Barometric Pressure In Hurricanes Explained

While lower blood pressure may be good for your health, low barometric pressure over the ocean is not a good sign. According to the National Weather Service, the United States measures pressure in "inches of mercury" and "millibars." Inches of mercury measurements are typically what you hear your local news anchor discussing when they attempt to predict the weather. At sea level, standard air pressure in this unit should be around 29.92, or 1013.25 millibars. The Southeast Coastal Ocean Observing Regional Association states that a low-threat hurricane's barometric pressure drops to about 28.94 inches of mercury (980 millibars), and an extreme Category 4 hurricane drops to 27.17 to 27.88 inches of mercury (920 to 944 millibars). As of press time, September 2022's Hurricane Ian — which was on course to touch down in Tampa and Fort Myers, Florida — was considered a Major Category 3 Hurricane, on the cusp of Category 4, with sustained winds of 120 mph at a pressure of 947 millibars (via National Hurricane Center). 

Notable storms with extremely low barometric pressure include 2005's Hurricane Wilma, which reached 882 millibars, the lowest barometric pressure ever recorded in the Atlantic Basin (via Rhino Steel). Other infamous hurricanes with low barometric pressure include Hurricane Katrina, which was registered at 920 millibars at landfall on the Gulf Coast in 2005. Florida's biggest impact occurred with Hurricane Andrew in 1992, with a low-pressure reading of 922 millibars, making landfall as a Category 5 storm. 

Cyclones (sometimes called "typhoons") and hurricanes are a ferocious mix of strong winds and rain coming into contact with the ocean's surface (via Britannica). Winds are attracted to low barometric pressure areas and begin to swirl because of atmospheric dynamics — layers of the atmosphere such as the stratosphere and troposphere experience an increase in exchange (via the Department of Atmospheric Sciences at University of Washington).


Jet streams are an important driver of storm direction. Storms originate in the Atlantic Basin between Africa and the Leeward Islands or in the Caribbean and Gulf of Mexico basin, while the subtropical jet stream carries them from east to west (via National Hurricane Center). However, to the American weather audience, the polar jet stream is what is commonly observed by meteorologists. A dip of the polar front jet stream, for instance, creates cold fronts of high pressure in North America (via Britannica). At the interface between the high and cold areas of pressure is where thunderstorms, tornados, and lightning occur due to high atmospheric mixing and energy transfer.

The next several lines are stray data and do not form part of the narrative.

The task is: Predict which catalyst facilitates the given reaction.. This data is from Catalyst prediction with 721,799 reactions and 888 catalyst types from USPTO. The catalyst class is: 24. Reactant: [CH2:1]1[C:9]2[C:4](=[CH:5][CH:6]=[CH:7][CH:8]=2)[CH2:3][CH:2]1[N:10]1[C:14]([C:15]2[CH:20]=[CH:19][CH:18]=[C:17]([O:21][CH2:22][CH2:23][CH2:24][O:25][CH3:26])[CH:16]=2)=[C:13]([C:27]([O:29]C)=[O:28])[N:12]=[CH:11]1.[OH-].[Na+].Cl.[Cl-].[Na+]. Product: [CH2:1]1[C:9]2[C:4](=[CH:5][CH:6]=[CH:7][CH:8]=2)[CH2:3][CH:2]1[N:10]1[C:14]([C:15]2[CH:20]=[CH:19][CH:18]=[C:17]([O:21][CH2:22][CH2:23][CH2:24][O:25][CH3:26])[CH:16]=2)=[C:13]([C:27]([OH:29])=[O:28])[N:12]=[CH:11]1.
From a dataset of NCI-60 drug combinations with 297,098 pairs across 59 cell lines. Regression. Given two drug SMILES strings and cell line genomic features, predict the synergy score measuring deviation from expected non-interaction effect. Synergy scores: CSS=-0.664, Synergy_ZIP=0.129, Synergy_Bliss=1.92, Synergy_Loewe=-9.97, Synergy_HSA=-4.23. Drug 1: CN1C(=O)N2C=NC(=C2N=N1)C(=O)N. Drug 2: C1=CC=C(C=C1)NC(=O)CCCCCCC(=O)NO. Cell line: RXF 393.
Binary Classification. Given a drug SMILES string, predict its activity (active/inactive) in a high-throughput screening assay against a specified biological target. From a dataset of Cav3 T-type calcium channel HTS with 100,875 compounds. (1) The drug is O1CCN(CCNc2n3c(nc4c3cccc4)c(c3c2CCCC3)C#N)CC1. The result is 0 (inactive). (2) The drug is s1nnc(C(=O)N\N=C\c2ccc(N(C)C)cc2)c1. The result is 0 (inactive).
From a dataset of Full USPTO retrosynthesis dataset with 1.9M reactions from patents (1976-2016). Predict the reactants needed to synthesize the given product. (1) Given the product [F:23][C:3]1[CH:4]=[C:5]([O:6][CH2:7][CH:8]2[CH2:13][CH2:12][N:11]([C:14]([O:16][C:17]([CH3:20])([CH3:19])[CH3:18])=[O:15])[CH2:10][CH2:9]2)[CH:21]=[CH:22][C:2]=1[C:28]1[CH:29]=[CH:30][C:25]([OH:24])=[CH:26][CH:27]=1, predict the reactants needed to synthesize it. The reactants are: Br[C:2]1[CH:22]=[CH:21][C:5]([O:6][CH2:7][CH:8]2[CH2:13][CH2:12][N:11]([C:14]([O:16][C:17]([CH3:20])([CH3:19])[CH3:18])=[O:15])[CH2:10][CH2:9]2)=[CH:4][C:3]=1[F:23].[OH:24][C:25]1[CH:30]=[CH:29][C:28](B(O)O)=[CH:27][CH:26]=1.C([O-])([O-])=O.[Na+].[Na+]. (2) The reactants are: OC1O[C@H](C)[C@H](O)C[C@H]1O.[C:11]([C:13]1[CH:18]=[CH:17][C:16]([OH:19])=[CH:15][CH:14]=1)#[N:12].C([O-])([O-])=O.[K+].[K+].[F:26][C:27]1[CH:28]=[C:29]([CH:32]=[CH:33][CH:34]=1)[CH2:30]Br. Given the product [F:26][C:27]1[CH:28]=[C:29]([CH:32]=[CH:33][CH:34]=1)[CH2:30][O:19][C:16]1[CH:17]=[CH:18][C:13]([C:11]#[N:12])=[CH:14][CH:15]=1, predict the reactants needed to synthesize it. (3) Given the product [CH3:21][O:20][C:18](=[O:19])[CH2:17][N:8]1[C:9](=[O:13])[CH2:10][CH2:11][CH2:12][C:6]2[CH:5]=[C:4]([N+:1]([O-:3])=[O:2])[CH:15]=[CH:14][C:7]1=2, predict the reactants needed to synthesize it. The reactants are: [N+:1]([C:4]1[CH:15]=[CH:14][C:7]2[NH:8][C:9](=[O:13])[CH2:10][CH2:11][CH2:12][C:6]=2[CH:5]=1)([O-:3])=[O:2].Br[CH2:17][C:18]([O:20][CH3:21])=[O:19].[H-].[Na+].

Typically, the Earth's polar jet stream, which is located in the troposphere, is about 5 to 7 miles above the surface of the earth, and winds blow from west to east (via When storms leave the incubator from the subtropical jet stream, they change direction. Because jet streams are not in constant positions, these interactions can be quite chaotic. So what does this have to do with barometric pressure? As long as the storm's barometric pressure and atmospheric shear (a change in wind speed with height) remain low, a hurricane will increase its intensity (via the National Weather Service). High levels of shear from the jet stream can weaken even the strongest of storms.

Unto the breach

Aristotle postulated, "Nature abhors a vacuum." Although some researchers debate this idea in nature, if there is less of something in one area, nature will try to fill in the gap. In terms of air pressure, if there is high pressure in one area, that means there is low pressure in another. So when it comes to weather, we know the lower the barometric pressure, the stronger the storm (via Rhino Steel Building Company).

All the while, the Earth is spinning like a top, and all of these layers are free to move as it rotates. This action creates a lot of mixing, and the general motions that occur are due to what is known as the Coriolis effect (via National Geographic). Centrifugal forces and angular momentum interact to drive this effect. As the root of the term centrifugal literally suggests "to flee" from the "center" (via, the center of the storm is of the lowest pressure, and the great reaction is to fill the void of the tremendous energy within the cyclone.

The aforementioned jet stream can increase the strength of a low-pressure area and create an eye wall, which sucks air up from the ocean's surface (via NASA). The spinning and swirling effect you see is made up of ocean water and storm clouds. The eye of the storm is the area of the lowest pressure — it is cloud-free in the strongest of storms — while the eyewall has the strongest wind circulation. Hurricanes are divided into quadrants, and the front right quadrant is considered to be the most dangerous, with high winds, strong rainfall, and storm surge (via Action News 5).